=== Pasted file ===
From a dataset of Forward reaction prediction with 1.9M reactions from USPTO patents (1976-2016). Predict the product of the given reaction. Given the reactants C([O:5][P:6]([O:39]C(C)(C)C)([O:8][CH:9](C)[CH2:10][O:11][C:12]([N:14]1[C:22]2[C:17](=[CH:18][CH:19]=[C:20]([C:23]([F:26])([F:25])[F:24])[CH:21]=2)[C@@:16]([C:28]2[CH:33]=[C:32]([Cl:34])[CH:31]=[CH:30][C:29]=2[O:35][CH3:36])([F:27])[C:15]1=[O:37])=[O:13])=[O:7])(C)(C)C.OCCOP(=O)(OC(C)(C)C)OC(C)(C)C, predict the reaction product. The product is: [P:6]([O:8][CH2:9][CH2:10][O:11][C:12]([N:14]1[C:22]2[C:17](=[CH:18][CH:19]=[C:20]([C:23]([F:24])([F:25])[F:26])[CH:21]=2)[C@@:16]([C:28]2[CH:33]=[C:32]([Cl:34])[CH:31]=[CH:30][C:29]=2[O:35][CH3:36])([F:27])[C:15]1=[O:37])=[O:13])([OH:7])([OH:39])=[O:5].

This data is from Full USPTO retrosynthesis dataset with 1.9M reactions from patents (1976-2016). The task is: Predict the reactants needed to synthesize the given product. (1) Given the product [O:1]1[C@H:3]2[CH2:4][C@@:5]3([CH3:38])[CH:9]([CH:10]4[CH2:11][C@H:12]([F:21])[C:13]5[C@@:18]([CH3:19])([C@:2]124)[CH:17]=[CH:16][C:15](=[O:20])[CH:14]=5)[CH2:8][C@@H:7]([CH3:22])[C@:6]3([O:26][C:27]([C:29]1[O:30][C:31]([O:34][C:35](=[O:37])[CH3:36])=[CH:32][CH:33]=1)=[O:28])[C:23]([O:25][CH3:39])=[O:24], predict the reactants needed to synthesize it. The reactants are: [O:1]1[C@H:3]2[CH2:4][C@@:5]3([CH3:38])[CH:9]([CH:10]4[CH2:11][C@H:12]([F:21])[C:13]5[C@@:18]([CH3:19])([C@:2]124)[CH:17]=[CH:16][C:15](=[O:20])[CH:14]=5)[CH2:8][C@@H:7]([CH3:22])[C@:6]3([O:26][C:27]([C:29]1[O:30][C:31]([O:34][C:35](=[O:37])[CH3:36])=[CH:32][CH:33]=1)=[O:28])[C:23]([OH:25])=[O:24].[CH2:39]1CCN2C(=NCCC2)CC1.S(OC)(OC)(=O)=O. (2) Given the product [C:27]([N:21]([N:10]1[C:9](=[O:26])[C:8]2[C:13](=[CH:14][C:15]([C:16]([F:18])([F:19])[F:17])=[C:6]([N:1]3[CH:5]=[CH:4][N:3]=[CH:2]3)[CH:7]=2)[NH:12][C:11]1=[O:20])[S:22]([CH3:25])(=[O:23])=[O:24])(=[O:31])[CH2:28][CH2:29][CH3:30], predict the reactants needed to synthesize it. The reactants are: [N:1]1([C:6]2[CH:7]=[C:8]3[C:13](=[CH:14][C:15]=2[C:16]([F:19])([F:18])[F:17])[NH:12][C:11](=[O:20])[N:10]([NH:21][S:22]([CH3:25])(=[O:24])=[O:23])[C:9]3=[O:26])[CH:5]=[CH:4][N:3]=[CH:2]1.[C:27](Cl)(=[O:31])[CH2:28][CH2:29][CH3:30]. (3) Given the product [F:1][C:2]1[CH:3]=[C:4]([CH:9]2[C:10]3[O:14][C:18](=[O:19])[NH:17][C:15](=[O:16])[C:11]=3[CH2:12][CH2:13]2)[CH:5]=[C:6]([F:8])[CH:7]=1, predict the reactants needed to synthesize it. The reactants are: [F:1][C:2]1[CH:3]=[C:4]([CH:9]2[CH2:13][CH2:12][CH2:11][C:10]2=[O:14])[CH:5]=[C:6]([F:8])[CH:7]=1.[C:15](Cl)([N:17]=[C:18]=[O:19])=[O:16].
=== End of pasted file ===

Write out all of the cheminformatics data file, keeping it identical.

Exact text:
From a dataset of Forward reaction prediction with 1.9M reactions from USPTO patents (1976-2016). Predict the product of the given reaction. Given the reactants C([O:5][P:6]([O:39]C(C)(C)C)([O:8][CH:9](C)[CH2:10][O:11][C:12]([N:14]1[C:22]2[C:17](=[CH:18][CH:19]=[C:20]([C:23]([F:26])([F:25])[F:24])[CH:21]=2)[C@@:16]([C:28]2[CH:33]=[C:32]([Cl:34])[CH:31]=[CH:30][C:29]=2[O:35][CH3:36])([F:27])[C:15]1=[O:37])=[O:13])=[O:7])(C)(C)C.OCCOP(=O)(OC(C)(C)C)OC(C)(C)C, predict the reaction product. The product is: [P:6]([O:8][CH2:9][CH2:10][O:11][C:12]([N:14]1[C:22]2[C:17](=[CH:18][CH:19]=[C:20]([C:23]([F:24])([F:25])[F:26])[CH:21]=2)[C@@:16]([C:28]2[CH:33]=[C:32]([Cl:34])[CH:31]=[CH:30][C:29]=2[O:35][CH3:36])([F:27])[C:15]1=[O:37])=[O:13])([OH:7])([OH:39])=[O:5].

This data is from Full USPTO retrosynthesis dataset with 1.9M reactions from patents (1976-2016). The task is: Predict the reactants needed to synthesize the given product. (1) Given the product [O:1]1[C@H:3]2[CH2:4][C@@:5]3([CH3:38])[CH:9]([CH:10]4[CH2:11][C@H:12]([F:21])[C:13]5[C@@:18]([CH3:19])([C@:2]124)[CH:17]=[CH:16][C:15](=[O:20])[CH:14]=5)[CH2:8][C@@H:7]([CH3:22])[C@:6]3([O:26][C:27]([C:29]1[O:30][C:31]([O:34][C:35](=[O:37])[CH3:36])=[CH:32][CH:33]=1)=[O:28])[C:23]([O:25][CH3:39])=[O:24], predict the reactants needed to synthesize it. The reactants are: [O:1]1[C@H:3]2[CH2:4][C@@:5]3([CH3:38])[CH:9]([CH:10]4[CH2:11][C@H:12]([F:21])[C:13]5[C@@:18]([CH3:19])([C@:2]124)[CH:17]=[CH:16][C:15](=[O:20])[CH:14]=5)[CH2:8][C@@H:7]([CH3:22])[C@:6]3([O:26][C:27]([C:29]1[O:30][C:31]([O:34][C:35](=[O:37])[CH3:36])=[CH:32][CH:33]=1)=[O:28])[C:23]([OH:25])=[O:24].[CH2:39]1CCN2C(=NCCC2)CC1.S(OC)(OC)(=O)=O. (2) Given the product [C:27]([N:21]([N:10]1[C:9](=[O:26])[C:8]2[C:13](=[CH:14][C:15]([C:16]([F:18])([F:19])[F:17])=[C:6]([N:1]3[CH:5]=[CH:4][N:3]=[CH:2]3)[CH:7]=2)[NH:12][C:11]1=[O:20])[S:22]([CH3:25])(=[O:23])=[O:24])(=[O:31])[CH2:28][CH2:29][CH3:30], predict the reactants needed to synthesize it. The reactants are: [N:1]1([C:6]2[CH:7]=[C:8]3[C:13](=[CH:14][C:15]=2[C:16]([F:19])([F:18])[F:17])[NH:12][C:11](=[O:20])[N:10]([NH:21][S:22]([CH3:25])(=[O:24])=[O:23])[C:9]3=[O:26])[CH:5]=[CH:4][N:3]=[CH:2]1.[C:27](Cl)(=[O:31])[CH2:28][CH2:29][CH3:30]. (3) Given the product [F:1][C:2]1[CH:3]=[C:4]([CH:9]2[C:10]3[O:14][C:18](=[O:19])[NH:17][C:15](=[O:16])[C:11]=3[CH2:12][CH2:13]2)[CH:5]=[C:6]([F:8])[CH:7]=1, predict the reactants needed to synthesize it. The reactants are: [F:1][C:2]1[CH:3]=[C:4]([CH:9]2[CH2:13][CH2:12][CH2:11][C:10]2=[O:14])[CH:5]=[C:6]([F:8])[CH:7]=1.[C:15](Cl)([N:17]=[C:18]=[O:19])=[O:16].